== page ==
Grisham returns to That Bookstore

Saturday, February 23, 2002
Author John Grisham sits comfortably in a big rocking chair as he talks with visitors at That Bookstore In Blytheville, last Monday.

After exploring a new genre in "A Painted House" and Skipping Christmas," best-selling author John Grisham returns to legal

thrillers with "The Summons."

Grisham autographed copies of his fifteenth book, on Monday, February 11, at one of his official world tour book stops--That Book Store in Blytheville.

Since first publishing "A Time to Kill" in 1988, Grisham has written one novel a year, with each one becoming a best seller.

"Many of you may know that my first novel, "A Time To Kill," has long held a special place on my bookshelf," Grisham said, "With "The Summons," I have not only returned to writing thrillers, I have returned to Ford County, Mississippi for the first time since "A Time To Kill." I enjoyed revisiting a place rich in colorful characters and dark family secrets."

The Summons is about Ray Atlee, a professor of law at the University of Virginia. He's forty-three, newly single, and still enduring the aftershocks of a surprise divorce. He has a younger brother, Forrest, who redefines the notion of a family's black sheep.

And he has a father, a very sick old man who lives alone in

the ancestral home in Clanton, Mississippi. He is known to all as Judge Atlee, a beloved and powerful official who has towered over

local law and politics for forty years. No longer on the bench, the Judge has withdrawn to the Atlee mansion and become a recluse.

With the end in sight, Judge Atlee issues a summons for both sons to return home to Clanton, to discuss the details of his estate.

It is typed by the Judge himself, on his handsome old stationery, and gives the date and time for Ray and Forrest to appear in his study.

Ray reluctantly heads south, to his hometown, to the place where he grew up, which he prefers now to avoid. But the family meeting does not take place. The Judge dies too soon, and in doing so leaves behind a shocking secret known only to Ray. And perhaps someone else.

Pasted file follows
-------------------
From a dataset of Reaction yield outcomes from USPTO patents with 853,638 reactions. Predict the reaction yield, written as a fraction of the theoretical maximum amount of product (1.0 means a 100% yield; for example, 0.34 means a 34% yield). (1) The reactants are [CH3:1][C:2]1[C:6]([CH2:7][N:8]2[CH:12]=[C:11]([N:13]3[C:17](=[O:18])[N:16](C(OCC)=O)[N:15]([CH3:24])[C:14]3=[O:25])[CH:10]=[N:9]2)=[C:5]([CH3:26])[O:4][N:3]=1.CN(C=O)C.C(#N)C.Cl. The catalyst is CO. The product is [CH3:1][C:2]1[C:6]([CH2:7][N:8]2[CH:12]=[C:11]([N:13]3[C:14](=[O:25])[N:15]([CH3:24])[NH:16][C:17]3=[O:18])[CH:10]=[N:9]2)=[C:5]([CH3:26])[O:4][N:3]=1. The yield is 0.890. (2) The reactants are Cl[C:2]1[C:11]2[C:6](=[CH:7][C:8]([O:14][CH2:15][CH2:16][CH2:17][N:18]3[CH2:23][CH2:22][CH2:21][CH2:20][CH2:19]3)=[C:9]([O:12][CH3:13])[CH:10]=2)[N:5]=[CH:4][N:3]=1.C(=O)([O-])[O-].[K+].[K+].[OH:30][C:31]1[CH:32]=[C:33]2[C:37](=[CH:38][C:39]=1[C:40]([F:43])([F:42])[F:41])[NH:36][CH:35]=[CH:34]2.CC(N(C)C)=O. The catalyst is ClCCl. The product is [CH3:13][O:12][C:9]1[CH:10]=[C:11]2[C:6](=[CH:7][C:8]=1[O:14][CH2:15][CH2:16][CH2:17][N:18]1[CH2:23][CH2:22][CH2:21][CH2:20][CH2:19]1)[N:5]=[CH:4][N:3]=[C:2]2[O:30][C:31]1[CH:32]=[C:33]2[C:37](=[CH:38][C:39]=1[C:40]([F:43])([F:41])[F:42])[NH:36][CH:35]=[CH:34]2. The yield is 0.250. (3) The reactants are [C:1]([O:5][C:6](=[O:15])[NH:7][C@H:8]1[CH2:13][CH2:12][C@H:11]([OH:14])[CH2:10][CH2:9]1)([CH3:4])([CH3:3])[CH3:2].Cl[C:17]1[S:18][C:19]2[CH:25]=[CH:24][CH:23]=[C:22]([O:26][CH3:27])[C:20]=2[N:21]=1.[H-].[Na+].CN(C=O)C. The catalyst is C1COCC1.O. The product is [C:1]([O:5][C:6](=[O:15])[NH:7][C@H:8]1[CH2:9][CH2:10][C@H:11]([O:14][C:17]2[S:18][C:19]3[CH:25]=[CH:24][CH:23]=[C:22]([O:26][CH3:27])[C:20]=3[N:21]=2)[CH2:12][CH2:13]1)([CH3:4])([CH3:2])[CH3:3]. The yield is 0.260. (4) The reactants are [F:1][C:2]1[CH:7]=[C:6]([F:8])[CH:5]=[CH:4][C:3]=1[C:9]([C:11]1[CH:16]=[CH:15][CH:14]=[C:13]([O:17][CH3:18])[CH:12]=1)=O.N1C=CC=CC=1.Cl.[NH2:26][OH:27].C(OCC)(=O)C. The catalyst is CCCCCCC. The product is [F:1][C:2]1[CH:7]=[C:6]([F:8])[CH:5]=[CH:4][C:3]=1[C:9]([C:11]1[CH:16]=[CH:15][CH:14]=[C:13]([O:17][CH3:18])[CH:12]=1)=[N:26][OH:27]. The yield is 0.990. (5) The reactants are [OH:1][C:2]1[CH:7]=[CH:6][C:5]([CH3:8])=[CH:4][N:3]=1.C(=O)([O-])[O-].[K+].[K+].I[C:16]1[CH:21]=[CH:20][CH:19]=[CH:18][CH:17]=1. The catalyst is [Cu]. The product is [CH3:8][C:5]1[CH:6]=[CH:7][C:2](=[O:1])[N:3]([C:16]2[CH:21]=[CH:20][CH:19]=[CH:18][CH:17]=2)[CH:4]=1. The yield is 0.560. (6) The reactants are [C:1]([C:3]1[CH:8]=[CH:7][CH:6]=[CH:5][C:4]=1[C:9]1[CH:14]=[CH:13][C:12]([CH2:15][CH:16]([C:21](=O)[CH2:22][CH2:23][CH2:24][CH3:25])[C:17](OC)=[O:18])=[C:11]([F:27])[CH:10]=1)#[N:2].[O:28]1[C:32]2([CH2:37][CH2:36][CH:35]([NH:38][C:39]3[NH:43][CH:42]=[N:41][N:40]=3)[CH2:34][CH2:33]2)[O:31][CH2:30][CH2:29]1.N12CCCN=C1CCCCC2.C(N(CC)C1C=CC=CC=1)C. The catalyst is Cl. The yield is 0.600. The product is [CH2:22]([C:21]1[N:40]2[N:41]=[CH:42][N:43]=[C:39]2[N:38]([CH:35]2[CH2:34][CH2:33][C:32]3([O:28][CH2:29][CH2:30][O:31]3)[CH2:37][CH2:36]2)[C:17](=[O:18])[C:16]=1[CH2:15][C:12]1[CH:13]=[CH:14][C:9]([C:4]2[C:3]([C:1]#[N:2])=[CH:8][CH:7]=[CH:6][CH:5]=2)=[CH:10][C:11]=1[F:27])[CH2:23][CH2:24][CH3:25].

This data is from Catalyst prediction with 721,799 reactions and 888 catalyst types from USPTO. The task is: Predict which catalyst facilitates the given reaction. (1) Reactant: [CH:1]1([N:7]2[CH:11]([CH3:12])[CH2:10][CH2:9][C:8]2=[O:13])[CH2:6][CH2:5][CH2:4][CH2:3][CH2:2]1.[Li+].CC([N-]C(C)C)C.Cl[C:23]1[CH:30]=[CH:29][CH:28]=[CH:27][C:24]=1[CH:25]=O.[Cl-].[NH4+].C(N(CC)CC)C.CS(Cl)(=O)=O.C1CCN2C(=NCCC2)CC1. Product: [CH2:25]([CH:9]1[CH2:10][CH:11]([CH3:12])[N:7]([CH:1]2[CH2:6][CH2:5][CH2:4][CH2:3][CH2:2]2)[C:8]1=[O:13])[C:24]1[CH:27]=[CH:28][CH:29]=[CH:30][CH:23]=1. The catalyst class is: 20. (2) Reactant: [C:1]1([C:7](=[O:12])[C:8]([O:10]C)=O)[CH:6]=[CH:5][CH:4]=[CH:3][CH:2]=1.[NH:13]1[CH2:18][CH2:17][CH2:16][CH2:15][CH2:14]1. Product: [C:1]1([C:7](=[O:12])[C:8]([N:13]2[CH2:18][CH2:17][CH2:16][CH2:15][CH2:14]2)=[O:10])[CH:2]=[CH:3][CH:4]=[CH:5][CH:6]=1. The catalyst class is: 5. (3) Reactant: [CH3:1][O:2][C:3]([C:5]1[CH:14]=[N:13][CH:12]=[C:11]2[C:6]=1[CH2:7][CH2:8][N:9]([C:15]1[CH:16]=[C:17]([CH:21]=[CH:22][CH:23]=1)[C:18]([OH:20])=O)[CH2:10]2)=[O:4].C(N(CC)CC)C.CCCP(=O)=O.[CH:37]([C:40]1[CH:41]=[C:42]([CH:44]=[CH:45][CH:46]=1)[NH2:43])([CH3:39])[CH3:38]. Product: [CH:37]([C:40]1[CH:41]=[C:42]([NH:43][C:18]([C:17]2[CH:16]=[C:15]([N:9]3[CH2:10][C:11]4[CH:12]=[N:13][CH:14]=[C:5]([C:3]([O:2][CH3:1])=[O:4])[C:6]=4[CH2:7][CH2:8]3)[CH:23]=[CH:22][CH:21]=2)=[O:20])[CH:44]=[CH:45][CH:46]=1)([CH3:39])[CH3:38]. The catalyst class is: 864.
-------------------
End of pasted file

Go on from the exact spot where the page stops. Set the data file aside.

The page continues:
"I found it interesting, trying to piece together the plot of this book," Grisham said. "The plot and pacing is everything.

"I hope my readers will have a hard time putting the book down,"

Grisham said. "I hope they skip work, hide out, not tell people where they are, and find it impossible to not turn to the next page to see what happened."

When asked if he ever has writer's block, Grisham answered and emphatic "No. It is just the opposite as words and ideas come so fast

I have a problem getting them down on paper.

"I wake up about 6 a.m. and spend two hours writing in my office, and old summer kitchen my wife renovated for me, behind our home in Charlottesville, VA," Grisham said. "About 8 a.m. I go in the house and eat breakfast with my wife and then return to the office to write until noon. I don't have any telephone calls, visits or disruptions

out there."

When he's not writing, Grisham devotes time to charitable causes, including taking mission trips with his church group. He also keeps up with his greatest passion: baseball. The man who dreamed of being a professional baseball player now serves as the local Little League commissioner. The six ball fields he built on his property, in VA,

have played host to over 350 kids on 26 Little League teams.

Grisham spoke briefly about his upcoming acting debut, where he plays

a Little League baseball commissioner in an original screenplay for the movie "Mickey" about a young boy from Las Vegas. A large part

of the movie was filmed at his home in VA.Grisham answered questions

about "The Painted House," and "Skipping Christmas."

"We are still working on the movie of "The Painted House," and hopefully it will be finished soon," Grisham said. "That book was the most fun to write as it contains many childhood memories. It runs

at a much slower pace and is more literary. It is the only one of

my books that lends itself to a sequel.

"The Christmas book just dropped out of nowhere," Grisham said. "It

was the day after Christmas and I found myself just sick of Christmas and everything that accompanies the season. I began by

making a list of everything it would be involved in skipping Christmas. I wrote the book in 60 days. At times I was laughing so hard, I found it hard to write."

Grisham says he calls "Home" to many places that he has lived, each

one important in one way or the other. Grisham his wife Renee and

their two children Ty and Shea split their time between their

Victorian home on a farm in Mississippi and a plantation near Charlottesville, Vir.

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